Finding hydrocarbons – the search gets tougher

09/09/2014, 18:30 - 19:30


Dr Phil Richards (British Geological Survey, Edinburgh) will give the first in the new season’s series of talks on ‘Earth’s natural resources: here today, gone tomorrow?’ He will review the geology of oil’s origins, before considering what happened to the scary scenarios of the noughties when we faced the end of the oil age with the approach of Peak Oil. He will go on to examine how much oil is left in the North Sea, and how we will find it, if at all. After examining the doom and gloom of declining reserves from a mature basin, the discussion will move to whether big fields in frontier basins will provide the answer, looking at the special difficulties and economics of such areas, with reference to recent Falklands discoveries. The talk will finish with a brief review of shale gas and oil in the UK, and pose the questions of whether that will alter the economics of the UK’s energy supply, and whether the environmental and social consequences are acceptable to us.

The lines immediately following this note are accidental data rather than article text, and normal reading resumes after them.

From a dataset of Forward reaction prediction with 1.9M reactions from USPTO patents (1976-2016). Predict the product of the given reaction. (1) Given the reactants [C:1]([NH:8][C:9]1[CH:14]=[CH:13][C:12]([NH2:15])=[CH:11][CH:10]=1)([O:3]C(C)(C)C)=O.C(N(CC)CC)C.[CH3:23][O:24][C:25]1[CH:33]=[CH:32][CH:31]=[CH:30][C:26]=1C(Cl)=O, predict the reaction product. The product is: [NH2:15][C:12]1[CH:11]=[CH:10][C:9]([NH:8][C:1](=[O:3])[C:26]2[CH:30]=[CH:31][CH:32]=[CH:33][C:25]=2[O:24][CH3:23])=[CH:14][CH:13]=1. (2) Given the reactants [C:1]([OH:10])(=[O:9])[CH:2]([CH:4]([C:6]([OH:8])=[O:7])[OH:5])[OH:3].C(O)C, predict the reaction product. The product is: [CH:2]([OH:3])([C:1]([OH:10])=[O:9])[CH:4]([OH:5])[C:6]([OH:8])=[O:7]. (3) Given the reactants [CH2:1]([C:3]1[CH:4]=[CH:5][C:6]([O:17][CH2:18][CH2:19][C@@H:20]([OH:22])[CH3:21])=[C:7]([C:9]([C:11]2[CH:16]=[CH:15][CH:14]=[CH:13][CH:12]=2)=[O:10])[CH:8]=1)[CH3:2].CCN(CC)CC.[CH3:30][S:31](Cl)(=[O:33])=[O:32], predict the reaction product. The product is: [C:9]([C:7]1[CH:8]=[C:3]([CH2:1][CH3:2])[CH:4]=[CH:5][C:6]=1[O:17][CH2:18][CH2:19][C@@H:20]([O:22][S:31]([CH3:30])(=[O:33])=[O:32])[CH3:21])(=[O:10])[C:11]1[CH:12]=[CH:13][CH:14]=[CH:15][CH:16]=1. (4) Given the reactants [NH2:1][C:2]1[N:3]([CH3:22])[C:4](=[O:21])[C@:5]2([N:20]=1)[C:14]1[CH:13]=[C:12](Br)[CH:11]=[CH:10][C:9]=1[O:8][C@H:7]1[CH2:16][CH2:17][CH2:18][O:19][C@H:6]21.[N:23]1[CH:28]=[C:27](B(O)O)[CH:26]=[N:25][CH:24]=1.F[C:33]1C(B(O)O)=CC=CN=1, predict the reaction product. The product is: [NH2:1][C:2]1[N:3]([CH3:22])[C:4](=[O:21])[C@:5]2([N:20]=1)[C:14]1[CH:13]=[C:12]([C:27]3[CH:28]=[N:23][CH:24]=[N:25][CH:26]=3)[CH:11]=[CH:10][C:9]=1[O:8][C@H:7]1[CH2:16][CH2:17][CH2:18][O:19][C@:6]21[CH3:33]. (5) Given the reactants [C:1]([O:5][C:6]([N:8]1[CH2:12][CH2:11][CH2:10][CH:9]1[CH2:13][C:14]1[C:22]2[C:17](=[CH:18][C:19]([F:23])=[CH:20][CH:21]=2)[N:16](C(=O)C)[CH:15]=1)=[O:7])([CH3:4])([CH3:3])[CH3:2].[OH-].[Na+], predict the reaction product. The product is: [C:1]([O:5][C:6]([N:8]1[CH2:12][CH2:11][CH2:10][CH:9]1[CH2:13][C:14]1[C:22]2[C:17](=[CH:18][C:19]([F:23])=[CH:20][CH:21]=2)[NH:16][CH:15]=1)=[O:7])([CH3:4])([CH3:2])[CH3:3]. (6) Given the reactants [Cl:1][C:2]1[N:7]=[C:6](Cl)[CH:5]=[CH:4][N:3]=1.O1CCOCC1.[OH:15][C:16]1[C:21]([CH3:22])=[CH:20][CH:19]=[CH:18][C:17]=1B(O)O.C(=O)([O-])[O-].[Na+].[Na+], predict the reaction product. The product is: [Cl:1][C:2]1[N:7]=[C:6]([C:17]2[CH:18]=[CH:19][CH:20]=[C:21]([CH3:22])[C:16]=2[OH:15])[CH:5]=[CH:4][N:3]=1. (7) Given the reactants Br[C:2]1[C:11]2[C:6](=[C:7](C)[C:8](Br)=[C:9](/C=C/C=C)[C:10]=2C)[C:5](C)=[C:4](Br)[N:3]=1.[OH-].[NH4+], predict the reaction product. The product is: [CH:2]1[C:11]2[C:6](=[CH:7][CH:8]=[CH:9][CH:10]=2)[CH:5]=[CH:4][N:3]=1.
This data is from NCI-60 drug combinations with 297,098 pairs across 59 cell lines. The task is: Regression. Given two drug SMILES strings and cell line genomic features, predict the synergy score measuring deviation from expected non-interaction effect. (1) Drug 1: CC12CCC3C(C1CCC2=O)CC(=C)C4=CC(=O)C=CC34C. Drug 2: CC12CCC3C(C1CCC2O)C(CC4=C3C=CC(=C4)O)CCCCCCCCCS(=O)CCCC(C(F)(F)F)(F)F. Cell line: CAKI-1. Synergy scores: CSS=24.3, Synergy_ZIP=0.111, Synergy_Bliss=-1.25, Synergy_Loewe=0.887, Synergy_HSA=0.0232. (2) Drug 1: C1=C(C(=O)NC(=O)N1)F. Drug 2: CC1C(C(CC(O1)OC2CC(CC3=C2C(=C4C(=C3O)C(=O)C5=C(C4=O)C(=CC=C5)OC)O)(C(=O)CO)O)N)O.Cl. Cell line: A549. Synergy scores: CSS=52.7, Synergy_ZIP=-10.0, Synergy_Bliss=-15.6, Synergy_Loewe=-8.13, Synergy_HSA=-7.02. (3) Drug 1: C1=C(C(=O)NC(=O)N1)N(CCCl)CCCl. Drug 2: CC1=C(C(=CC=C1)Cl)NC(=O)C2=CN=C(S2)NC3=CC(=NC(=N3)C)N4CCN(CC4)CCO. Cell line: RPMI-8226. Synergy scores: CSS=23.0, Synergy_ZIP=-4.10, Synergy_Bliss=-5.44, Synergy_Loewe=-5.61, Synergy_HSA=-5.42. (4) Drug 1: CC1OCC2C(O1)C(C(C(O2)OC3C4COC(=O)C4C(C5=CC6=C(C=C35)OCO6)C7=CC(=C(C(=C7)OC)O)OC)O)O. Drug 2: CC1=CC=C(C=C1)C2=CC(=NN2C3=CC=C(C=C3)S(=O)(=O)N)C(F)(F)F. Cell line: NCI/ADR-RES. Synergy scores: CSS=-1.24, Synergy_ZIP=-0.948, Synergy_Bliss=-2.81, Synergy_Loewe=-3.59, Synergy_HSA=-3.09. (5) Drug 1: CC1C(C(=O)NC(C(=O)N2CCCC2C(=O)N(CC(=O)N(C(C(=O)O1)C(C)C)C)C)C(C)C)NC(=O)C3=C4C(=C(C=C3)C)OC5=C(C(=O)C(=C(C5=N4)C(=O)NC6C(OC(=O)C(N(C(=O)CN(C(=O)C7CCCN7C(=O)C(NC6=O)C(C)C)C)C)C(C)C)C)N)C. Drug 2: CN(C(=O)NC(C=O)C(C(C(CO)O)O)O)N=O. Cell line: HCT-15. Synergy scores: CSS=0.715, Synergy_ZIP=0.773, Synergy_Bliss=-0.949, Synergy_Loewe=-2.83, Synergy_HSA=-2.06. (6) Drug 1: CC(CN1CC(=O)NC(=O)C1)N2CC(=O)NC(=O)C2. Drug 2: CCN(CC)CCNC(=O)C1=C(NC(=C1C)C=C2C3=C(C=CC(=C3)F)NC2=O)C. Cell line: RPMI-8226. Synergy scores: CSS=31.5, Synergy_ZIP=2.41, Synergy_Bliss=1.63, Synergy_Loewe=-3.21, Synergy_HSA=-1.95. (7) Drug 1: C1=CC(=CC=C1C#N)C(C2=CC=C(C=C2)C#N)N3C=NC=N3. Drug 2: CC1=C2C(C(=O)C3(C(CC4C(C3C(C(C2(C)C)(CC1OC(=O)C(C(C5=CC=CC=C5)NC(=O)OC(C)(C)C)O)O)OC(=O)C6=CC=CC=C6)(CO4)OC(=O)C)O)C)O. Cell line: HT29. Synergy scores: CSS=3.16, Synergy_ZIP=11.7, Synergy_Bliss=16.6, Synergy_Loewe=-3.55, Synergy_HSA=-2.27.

The 2014-15 series of lectures in the School of Earth and Ocean Sciences ‘Earth’s Natural Resources: here today, gone tomorrow?’ considers the diversity and limits of Earth’s mineral and energy resources and the developments in renewable energy technologies.

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Wallace Lecture Theatre (0.13), Main Building
Park Place
CF10 3AT

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Earth's Natural Resources Lecture Series